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Summer vs Winter pruning

Posted by sk290 9b Dana Point, CA (My Page) on
Fri, Jul 12, 13 at 13:35

My early peaches are done fruiting and I was thinking about pruning them to keep the tree sizes in control. I remember some discussions on Summer vs Winter pruning here at the forum but I'm unable to find the threads. What are the advantages and disadvantages of 'winter only' vs 'summer and winter' pruning? What is the best way to maximize next year's crop and keep the trees healthy?

Also, we had worms in a few of the them this year. What should I spray them with and when?

As always, thanks to all the members who are so generous with their time and advices.


Follow-Up Postings:

RE: Summer vs Winter pruning

  • Posted by fruitnut z7b-8a,4500ft SW TX (My Page) on
    Fri, Jul 12, 13 at 13:57

Prune them now to maintain the height you want. Then prune more in winter if needed. There are many ways to do this. But if excess height and overly vigorous growth are issues, prune some now. If those aren't issues then it can all be done in winter. Summer pruning is more dwarfing than winter.

The most important thing is that you do it at some point.

The worms in fruit in CA are likely OFM but could be peach twig borer. In either case go to UC Davis for advice.

Here is a link that might be useful: UC Davis OFM

RE: Summer vs Winter pruning

Winter pruning is for structure, remove dead branches, branches growing inward or rubbing, and branches growing straight up (water spouts). Open center up if growing an open centered tree.

RE: Summer vs Winter pruning

I agree with Drew. Perhaps another way to think about the Summer vs. Winter thing for a home grower is heading vs. thinning.

If size control is important to you, you want to do your heading cuts (i.e., shortening branches) in the Summer. Once after fruit is harvested and, if needed, again in late Summer.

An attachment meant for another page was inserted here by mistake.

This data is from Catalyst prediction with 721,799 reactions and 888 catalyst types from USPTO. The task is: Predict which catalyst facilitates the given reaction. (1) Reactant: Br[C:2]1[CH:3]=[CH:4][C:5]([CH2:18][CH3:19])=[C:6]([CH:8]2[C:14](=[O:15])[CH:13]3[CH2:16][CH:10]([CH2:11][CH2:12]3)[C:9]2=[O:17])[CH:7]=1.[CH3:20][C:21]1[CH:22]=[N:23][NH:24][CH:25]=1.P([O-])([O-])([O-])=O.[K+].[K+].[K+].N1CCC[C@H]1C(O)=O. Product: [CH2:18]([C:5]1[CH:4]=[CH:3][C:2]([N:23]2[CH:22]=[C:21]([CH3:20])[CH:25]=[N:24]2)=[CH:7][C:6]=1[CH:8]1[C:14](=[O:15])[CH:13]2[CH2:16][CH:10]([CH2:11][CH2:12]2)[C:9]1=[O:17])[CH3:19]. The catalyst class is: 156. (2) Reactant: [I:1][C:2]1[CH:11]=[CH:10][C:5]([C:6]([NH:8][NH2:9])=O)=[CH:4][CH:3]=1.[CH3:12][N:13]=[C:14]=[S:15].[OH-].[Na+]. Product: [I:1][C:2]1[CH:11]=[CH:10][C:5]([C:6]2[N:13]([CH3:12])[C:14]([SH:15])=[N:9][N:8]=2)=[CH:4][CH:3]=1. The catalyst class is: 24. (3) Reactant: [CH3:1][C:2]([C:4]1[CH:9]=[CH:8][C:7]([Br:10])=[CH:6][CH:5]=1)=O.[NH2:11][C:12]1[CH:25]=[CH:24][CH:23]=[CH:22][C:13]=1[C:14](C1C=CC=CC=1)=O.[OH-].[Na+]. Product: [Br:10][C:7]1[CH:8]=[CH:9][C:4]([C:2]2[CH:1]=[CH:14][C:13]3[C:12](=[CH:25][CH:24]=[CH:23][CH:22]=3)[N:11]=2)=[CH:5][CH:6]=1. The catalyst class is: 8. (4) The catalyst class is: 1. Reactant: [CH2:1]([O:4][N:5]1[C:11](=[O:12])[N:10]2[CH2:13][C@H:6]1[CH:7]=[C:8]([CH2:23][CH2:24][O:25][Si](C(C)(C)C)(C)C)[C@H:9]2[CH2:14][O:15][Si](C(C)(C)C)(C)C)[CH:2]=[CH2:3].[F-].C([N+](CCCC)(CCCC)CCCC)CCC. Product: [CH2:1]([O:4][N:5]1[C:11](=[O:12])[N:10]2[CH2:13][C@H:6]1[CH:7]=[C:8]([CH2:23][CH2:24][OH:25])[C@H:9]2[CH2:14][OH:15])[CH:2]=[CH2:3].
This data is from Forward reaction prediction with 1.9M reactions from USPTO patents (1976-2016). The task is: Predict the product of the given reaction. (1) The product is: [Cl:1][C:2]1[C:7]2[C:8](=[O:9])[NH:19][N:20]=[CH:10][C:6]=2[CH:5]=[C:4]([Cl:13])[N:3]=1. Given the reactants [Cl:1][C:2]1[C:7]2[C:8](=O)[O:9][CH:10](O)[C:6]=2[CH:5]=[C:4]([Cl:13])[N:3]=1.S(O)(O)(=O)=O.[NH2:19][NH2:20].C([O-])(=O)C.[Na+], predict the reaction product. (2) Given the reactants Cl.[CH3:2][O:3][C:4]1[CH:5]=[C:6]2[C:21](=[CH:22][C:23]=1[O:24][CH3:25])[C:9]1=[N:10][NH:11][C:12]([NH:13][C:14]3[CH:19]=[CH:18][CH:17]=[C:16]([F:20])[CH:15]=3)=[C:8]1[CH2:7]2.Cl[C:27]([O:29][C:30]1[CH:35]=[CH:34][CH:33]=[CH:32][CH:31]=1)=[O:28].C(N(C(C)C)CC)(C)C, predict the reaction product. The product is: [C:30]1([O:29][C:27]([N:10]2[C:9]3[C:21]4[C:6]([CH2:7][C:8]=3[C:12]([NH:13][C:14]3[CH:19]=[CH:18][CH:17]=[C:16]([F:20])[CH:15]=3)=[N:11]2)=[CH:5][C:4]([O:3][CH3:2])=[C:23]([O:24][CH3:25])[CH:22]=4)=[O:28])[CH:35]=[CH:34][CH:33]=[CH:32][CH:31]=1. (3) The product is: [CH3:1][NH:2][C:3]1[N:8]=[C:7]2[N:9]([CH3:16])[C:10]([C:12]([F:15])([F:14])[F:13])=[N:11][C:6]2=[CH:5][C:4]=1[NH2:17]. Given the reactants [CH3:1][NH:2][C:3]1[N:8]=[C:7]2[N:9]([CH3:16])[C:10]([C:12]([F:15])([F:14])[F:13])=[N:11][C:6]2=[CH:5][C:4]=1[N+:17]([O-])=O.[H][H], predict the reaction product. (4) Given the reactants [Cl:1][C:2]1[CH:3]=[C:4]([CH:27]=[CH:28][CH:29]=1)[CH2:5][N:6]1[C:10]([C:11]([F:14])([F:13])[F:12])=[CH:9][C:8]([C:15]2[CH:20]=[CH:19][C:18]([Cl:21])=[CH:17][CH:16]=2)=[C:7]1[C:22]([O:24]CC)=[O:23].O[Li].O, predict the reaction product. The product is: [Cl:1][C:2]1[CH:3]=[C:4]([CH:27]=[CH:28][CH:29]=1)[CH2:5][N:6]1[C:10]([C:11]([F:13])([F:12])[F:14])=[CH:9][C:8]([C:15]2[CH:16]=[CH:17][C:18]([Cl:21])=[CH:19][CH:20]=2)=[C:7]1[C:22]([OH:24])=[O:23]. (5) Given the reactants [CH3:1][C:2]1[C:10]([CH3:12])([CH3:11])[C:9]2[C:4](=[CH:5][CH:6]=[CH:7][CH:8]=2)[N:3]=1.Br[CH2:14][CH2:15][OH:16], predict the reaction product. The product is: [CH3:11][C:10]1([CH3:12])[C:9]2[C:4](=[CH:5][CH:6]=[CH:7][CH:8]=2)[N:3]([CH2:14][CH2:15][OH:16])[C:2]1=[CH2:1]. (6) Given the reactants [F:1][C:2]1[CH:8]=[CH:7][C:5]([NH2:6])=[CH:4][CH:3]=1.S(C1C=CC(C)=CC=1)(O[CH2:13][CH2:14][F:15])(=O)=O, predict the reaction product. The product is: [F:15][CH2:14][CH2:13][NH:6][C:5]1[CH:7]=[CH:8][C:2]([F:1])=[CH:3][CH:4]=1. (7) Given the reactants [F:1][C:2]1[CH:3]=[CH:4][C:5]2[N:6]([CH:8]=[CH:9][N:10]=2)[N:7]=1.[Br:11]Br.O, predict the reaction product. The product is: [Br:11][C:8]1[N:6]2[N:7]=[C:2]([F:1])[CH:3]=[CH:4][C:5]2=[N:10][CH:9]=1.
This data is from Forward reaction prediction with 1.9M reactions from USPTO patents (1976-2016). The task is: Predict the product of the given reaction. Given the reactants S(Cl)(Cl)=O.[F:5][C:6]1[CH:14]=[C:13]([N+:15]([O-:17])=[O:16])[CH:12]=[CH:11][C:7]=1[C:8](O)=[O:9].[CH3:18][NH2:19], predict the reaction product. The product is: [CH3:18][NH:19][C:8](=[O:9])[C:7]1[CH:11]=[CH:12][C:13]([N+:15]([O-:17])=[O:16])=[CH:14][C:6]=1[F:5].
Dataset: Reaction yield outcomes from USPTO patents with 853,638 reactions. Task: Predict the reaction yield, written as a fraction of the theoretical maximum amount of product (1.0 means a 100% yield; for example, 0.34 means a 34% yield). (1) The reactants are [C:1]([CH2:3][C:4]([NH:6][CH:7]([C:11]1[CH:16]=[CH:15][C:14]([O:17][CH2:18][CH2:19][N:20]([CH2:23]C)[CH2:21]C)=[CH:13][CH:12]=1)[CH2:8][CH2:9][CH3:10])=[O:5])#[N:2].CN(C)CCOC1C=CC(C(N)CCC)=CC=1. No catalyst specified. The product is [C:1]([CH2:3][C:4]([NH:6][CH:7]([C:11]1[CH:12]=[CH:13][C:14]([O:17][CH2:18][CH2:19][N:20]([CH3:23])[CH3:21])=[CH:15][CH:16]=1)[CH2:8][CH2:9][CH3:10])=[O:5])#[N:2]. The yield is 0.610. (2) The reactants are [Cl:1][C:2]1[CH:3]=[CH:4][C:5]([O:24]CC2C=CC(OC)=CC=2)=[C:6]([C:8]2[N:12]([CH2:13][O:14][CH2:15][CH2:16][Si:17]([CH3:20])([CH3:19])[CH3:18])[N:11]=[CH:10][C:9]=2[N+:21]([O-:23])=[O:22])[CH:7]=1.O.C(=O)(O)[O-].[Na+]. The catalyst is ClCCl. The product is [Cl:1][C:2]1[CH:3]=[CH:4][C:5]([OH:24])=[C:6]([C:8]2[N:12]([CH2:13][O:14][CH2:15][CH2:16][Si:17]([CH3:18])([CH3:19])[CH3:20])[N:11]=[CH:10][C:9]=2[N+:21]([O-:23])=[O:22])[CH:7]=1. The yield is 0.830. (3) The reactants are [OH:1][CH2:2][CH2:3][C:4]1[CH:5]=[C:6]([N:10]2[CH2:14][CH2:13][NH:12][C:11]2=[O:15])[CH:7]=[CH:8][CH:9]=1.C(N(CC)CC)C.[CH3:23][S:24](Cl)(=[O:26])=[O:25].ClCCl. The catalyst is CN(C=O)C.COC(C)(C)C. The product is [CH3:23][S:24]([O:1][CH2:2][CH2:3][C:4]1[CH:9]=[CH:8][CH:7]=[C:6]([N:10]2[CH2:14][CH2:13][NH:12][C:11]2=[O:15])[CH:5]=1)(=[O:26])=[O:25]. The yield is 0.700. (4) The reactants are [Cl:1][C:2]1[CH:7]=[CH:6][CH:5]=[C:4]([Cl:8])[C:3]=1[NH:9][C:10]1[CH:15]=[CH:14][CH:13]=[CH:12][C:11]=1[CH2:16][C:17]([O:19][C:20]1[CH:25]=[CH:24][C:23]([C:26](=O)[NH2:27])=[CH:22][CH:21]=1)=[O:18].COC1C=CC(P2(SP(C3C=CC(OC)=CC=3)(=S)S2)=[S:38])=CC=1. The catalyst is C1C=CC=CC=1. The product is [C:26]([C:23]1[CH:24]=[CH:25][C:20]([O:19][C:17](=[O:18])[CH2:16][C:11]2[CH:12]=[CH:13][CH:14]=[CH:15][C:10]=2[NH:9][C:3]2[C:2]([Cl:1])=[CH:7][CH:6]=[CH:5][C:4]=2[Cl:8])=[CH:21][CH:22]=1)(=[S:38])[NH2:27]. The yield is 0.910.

In the dormant season (Winter) you mainly thin. Clear out dead wood, open up the structure, reduce the number of smaller branchlets that can result from Summer heading cuts so you don't end up with a thicket. If you head branches back in the dormant season the tree will respond with vigorous growth in Spring, i.e., you will be working against size control. So try to confine Winter pruning to thinning cuts (i.e., remove branches or branchlets completely).

RE: Summer vs Winter pruning

  • Posted by sk290 9b Dana Point, CA (My Page) on
    Sat, Jul 13, 13 at 0:30

I'm trying to keep the trees at about 6' and somewhat confined within rows so I'll do both. Thanks guys, you're awesome!


RE: Summer vs Winter pruning

I side with Fruitnut. You can prune for structure winter of summer although winter is more traditional. The main difference is that once fruit is gone trees use all harvested energy from the sun to make new wood, including roots. Summer pruning reduces this harvest of energy, which can be a good or a bad thing depending on how much you want a tree to grow.

If a tree doesn't have more than enough vigor or has yet to fill its space you'd want to keep summer pruning to a minimum (water sprouts), but a vigorous tree is probably safe to do a complete prune after harvest.

Last year I completely pruned all my mature peach trees immediately after harvest and can recommend this approach once trees have assumed required space.

Of course, pruning methods are a matter of opinion and there is always a risk in any advice you follow. Someone posted here that in Israel peaches are aggressively pruned after harvest and all fruit is grown from new wood generated after this pruning. I guess that is proof that there are many ways to manage a fruit tree (partly depending on the climate).

RE: Summer vs Winter pruning

  • Posted by mrclint z10SoCal Valley (My Page) on
    Sat, Jul 13, 13 at 12:10

Thanks for reminding me that I have a bunch of Summer pruning to do. :)

Here is a link that might be useful: Backyard Orchard Culture

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